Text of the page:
Studies suggest that this interference can cause problems with child or fetal development, and metabolism and fertility, later in life.
The effect of synthetic endocrine disruptors on reproductive organs could explain why human fertility issues are suddenly “off the Richter scale,” said Mark Kastel of the Cornucopia Institute in a recent interview.
“Sometimes exposures to these toxics can have catastrophic lifelong impact,” he said. “It might be a triggering device, especially in the reproductive organs, causing them to develop inadequately.”
Endocrine disruption is just one way pesticides may harm kids.
Two studies by Minnesota researchers found that pesticides, either a mix that included 2,4-D but also fungicides and glyphosate, appeared to raise the risk of birth defects among the children of exposed farm families.
Other studies have found that the use of household and lawn pesticides raises the risk of childhood leukemia (here’s one paper that reviewed 17 studies of the link to leukemia). Beyond Pesticides has collected a long list of research, showing implicating pesticides in childhood development issues, increased asthma rates and even brain cancer.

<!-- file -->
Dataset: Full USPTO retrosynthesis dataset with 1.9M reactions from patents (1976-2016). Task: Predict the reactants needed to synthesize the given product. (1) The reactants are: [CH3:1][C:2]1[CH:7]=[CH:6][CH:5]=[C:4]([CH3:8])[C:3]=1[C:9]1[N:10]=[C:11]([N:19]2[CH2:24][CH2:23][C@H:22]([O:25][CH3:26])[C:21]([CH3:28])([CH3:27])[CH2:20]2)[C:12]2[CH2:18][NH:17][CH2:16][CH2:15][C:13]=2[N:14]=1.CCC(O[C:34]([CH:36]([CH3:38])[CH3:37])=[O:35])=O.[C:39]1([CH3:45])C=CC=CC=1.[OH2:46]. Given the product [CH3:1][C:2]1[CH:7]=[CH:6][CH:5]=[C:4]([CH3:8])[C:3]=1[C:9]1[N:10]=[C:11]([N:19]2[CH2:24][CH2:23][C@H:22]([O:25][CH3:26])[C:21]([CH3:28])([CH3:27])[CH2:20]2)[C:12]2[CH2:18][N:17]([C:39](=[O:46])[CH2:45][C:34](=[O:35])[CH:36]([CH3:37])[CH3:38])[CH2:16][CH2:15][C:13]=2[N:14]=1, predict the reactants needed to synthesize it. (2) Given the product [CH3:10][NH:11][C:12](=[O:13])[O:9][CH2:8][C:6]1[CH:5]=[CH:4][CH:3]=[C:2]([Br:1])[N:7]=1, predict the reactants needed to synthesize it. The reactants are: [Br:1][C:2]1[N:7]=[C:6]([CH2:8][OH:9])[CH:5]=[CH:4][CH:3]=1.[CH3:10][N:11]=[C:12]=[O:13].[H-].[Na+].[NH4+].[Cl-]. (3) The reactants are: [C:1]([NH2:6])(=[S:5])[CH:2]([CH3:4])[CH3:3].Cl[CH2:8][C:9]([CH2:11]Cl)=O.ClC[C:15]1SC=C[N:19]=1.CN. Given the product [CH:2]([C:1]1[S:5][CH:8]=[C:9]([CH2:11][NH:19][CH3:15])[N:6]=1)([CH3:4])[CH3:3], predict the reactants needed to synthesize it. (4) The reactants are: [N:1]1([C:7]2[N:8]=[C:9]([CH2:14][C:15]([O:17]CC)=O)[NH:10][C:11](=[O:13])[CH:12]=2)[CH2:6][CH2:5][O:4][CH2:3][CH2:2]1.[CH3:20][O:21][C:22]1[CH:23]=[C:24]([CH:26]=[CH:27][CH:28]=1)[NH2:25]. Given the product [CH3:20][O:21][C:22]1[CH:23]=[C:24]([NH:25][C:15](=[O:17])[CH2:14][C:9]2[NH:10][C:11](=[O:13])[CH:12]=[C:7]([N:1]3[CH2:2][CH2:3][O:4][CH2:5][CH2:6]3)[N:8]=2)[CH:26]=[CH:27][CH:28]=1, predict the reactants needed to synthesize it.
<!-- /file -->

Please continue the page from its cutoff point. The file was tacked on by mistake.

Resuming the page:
Cerera was a very large and fast growing puppy! She rapidly grew to the height of 29 inches tall. Luckily we escaped the common problems associated with a fast growing puppy. However you may not be so lucky!
Panosteitis is sometimes called "growing pains." Panosteitis may occur in more than one bone at a time and often moves around from leg to leg.
The limping usually occurs very suddenly and spontaneously, or without a history of trauma or excessive exercise.
Pano usually presents itself around 5 to 6 months of age and can come and go even moving from leg to leg up until your Doberman puppy is 18 months of age.
Some tips we can share with you if your Doberman puppy limping are:
1. Make sure your puppy receives a thorough lameness examination by a competent Veterinarian to rule out tendon or joint pain from an injury. Although panosteitis is not a serious disease, and is a common cause of lameness, other, more serious bone diseases can cause lameness in young dogs. In order to be sure that a sudden onset of lameness is not caused by one of these more serious bone diseases, radiographs must be taken. If the radiographs show the typical lesions of panosteitis, then you can rest assured that your dog will eventually outgrow the problem.